Teaching Methods

Discussion in 'Pilot Training' started by Mjg2011, Feb 13, 2021.

  1. Mjg2011

    Mjg2011 Pre-Flight

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    I am going to start training for my CFI pretty soon and I was wondering why a lot of instructors don't cover up the instruments for their private students on maneuvers. I was taught by checking the instruments and my maneuvers sucked but a while after I got my private I started to only look outside and I would be +/- 10 feet and within 5 knots on steep turns. Why aren't we forced to do this from the beginning?
     
  2. Zeldman

    Zeldman Touchdown! Greaser!

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    Covering the instruments is what my instructor did to me some 27-28 years ago.
     
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  3. AggieMike88

    AggieMike88 Touchdown! Greaser! PoA Supporter

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    The original "I don't know it all" of aviation.
    Likely inertia... a CFI often teaches the way they were taught, with some small variety that makes the instruction their own style.
     
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  4. dmspilot

    dmspilot En-Route

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    You can blame the FAA who says we're supposed to teach using the integrated method of using both visual and instrument references at the same time.
     
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  5. GRG55

    GRG55 Final Approach

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    No point any more. As soon as you cover up the instruments they start staring at their iPads. :D
     
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  6. Vance Breese

    Vance Breese Line Up and Wait

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    Depending on the client I find value in covering the instruments.
    It forces them to look outside.
     
  7. crash7

    crash7 Pre-takeoff checklist

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    I do this quite often with my students. They do tend to fly better with most of the 6-pack covered.


    Sent from my iPhone using Tapatalk
     
  8. Tools

    Tools Pre-takeoff checklist

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    So I covered the ASI... hmmm, the digital glass attitude indicated has airspeed. Figure out how to shut it off... the one right below it took over... hmmm...

    And THEN I shut off the gps and took his iPad!

    We got a good chuckle out of it.

    My landings in my pietenpol got better when I just got lazy and didn’t troubleshoot my dead ASI (for a couple years...).

    I totally believe in partial panel in all sorts of scenarios and training.
     
  9. Huckster79

    Huckster79 Pattern Altitude

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    I would/will someday when I instruct... I just read “hypnotizing Maria” and I think many ideas from that fiction book could be applied to primary teaching to reduce the stress on the student and hasten them “getting it”
     
  10. Tarheelpilot

    Tarheelpilot En-Route

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    I made a cardboard panel cover that had holes for engine instruments but blocked all the other distractions. As someone else mentioned up thread there is such a thing as training inertia. My instructor covered up stuff to keep my eyes outside as well. It wasn’t anything out of the ordinary to me. I just thought that’s the way to teach.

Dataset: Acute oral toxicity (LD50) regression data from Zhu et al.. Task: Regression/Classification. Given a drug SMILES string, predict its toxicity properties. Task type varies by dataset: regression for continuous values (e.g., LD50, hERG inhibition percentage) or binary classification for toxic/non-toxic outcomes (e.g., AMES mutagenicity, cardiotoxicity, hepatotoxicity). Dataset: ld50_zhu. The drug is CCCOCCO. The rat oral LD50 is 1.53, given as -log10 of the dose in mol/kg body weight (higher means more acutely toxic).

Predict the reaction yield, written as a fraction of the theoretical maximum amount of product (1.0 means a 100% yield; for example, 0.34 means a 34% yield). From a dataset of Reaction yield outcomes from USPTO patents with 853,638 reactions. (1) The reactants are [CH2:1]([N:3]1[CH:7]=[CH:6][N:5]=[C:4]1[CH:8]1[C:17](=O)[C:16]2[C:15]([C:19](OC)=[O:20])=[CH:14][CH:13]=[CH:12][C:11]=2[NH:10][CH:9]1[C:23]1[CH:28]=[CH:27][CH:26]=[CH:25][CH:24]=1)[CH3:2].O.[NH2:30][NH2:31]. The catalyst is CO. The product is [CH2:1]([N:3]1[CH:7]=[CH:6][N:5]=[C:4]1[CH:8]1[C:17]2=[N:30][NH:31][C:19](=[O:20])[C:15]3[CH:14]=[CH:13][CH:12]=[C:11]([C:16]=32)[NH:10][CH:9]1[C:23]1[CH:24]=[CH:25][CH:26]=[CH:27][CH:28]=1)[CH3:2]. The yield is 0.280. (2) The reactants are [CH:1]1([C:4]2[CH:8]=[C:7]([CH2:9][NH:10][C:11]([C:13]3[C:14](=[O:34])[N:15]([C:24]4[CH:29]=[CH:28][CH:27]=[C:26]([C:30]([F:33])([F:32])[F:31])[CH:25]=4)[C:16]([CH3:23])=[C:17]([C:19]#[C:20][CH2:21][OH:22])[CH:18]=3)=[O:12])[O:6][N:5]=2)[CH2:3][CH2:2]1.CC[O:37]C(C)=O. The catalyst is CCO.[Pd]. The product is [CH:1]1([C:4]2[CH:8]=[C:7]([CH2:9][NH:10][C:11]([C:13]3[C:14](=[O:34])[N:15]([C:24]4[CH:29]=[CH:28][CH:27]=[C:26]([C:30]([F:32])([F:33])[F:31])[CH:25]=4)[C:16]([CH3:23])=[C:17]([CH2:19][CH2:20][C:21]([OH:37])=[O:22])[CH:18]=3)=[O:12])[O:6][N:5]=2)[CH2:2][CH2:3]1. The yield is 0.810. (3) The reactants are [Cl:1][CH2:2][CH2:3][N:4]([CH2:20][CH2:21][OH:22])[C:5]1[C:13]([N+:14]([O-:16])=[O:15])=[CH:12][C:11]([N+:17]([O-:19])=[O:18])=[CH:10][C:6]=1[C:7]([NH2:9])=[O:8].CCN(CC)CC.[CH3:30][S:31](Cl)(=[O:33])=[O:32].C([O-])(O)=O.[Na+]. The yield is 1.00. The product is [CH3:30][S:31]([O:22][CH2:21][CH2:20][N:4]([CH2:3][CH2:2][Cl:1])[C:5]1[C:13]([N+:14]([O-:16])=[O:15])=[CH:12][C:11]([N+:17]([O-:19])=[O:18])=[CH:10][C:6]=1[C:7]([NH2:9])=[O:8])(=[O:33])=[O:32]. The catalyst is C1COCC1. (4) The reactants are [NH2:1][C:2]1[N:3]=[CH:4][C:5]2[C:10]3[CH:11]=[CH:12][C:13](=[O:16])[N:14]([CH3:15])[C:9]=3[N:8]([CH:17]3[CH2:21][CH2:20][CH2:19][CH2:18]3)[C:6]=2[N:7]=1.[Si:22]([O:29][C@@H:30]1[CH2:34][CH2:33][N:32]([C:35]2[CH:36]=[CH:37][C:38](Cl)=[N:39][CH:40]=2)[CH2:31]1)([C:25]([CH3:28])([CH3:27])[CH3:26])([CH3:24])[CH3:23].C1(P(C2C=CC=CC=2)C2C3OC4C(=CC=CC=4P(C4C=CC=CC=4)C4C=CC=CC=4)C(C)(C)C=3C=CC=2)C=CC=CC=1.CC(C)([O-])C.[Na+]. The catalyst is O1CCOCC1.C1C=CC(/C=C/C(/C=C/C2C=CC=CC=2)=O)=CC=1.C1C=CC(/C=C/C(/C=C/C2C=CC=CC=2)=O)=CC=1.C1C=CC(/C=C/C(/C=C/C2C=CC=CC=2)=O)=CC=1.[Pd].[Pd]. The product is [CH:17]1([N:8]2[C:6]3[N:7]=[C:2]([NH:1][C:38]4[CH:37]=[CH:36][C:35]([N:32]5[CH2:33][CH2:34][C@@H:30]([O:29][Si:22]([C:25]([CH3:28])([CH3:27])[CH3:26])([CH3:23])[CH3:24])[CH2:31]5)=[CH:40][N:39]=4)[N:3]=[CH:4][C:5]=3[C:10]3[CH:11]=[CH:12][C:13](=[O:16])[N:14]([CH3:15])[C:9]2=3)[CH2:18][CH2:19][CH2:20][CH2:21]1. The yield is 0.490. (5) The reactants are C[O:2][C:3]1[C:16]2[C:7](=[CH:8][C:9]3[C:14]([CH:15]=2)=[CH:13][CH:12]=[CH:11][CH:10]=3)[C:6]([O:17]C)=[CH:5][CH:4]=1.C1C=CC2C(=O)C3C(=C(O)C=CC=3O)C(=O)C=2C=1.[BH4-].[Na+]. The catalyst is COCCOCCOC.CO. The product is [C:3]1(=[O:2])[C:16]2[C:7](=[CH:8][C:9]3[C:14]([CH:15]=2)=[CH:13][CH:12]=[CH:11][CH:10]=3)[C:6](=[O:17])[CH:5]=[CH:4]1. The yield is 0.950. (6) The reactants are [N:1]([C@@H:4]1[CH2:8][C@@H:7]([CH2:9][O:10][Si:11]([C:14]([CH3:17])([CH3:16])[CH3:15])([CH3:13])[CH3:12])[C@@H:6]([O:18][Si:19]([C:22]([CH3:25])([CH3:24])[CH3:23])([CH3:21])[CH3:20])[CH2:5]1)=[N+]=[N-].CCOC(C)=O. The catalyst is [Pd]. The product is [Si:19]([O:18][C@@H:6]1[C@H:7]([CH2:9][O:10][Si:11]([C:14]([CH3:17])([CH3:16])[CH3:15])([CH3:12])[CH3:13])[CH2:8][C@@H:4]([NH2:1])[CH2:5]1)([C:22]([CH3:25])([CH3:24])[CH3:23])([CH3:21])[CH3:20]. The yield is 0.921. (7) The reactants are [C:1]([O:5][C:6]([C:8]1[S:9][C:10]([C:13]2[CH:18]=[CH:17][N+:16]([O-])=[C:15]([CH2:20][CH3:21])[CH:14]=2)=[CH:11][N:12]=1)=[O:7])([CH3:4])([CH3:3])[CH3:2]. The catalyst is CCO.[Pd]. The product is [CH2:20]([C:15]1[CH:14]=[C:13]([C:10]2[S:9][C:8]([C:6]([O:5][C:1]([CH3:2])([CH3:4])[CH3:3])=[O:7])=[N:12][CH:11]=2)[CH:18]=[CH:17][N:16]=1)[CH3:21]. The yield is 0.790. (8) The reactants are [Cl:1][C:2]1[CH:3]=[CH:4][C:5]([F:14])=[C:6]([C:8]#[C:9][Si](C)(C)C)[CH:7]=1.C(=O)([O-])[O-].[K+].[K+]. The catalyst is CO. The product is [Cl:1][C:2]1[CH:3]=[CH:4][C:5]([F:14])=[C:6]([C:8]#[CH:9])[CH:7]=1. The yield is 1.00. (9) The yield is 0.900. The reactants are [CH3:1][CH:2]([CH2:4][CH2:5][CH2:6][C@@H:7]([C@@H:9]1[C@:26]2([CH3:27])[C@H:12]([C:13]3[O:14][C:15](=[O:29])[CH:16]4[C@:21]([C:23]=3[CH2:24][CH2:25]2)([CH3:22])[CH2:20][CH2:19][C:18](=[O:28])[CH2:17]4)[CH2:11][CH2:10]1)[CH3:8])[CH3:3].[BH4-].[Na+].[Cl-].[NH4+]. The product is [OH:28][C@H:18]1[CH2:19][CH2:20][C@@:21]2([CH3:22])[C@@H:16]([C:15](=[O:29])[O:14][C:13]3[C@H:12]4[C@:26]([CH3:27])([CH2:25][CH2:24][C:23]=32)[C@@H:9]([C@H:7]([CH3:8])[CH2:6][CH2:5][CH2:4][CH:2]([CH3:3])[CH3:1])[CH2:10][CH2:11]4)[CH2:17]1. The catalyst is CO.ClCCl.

11. Daleandee

    Daleandee Cleared for Takeoff

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    I remember my instructor telling me, "there's nothing on the panel you need to see."
     
  12. Clip4

    Clip4 Final Approach

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    Because the FAA wants the CFI to use integrated flight instruction. Integrated flight instruction is flight instruction during which learners are taught to perform flight maneuvers both by outside visual references and by reference to flight instruments.

    https://www.faa.gov/regulations_pol...structors_handbook/media/11_aih_chapter_9.pdf
     
  13. AggieMike88

    AggieMike88 Touchdown! Greaser! PoA Supporter

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    The original "I don't know it all" of aviation.
    Explains why on my check ride, my DPE had me explain straight and level by both visual and instruments
     
  14. TommyG

    TommyG Pattern Altitude

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    You as a CFI need to cover everything in the ACS and the students performs to the standards. But you also as a CFI can exceed what is covered in the ACS, such as covering the instruments.

    I go beyond the ACS with students. My first question to them is do they want to learn just to pass a checkride or learn to be a pilot.
     
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  15. midlifeflyer

    midlifeflyer Touchdown! Greaser!

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    Different techniques. I alway cover instrument when a trainee has issues with a visual maneuver. Always helps, During ground reference maneuvers, one of my students used to say "and the mystery altitude is..." as I pulled the cover off the altimeter. I"m not doing primary training anymore but (after it was done to me on a checkout) one of my requirements for solo was landing with the ASI covered. I still do that to pilots on flight reviews and checkouts,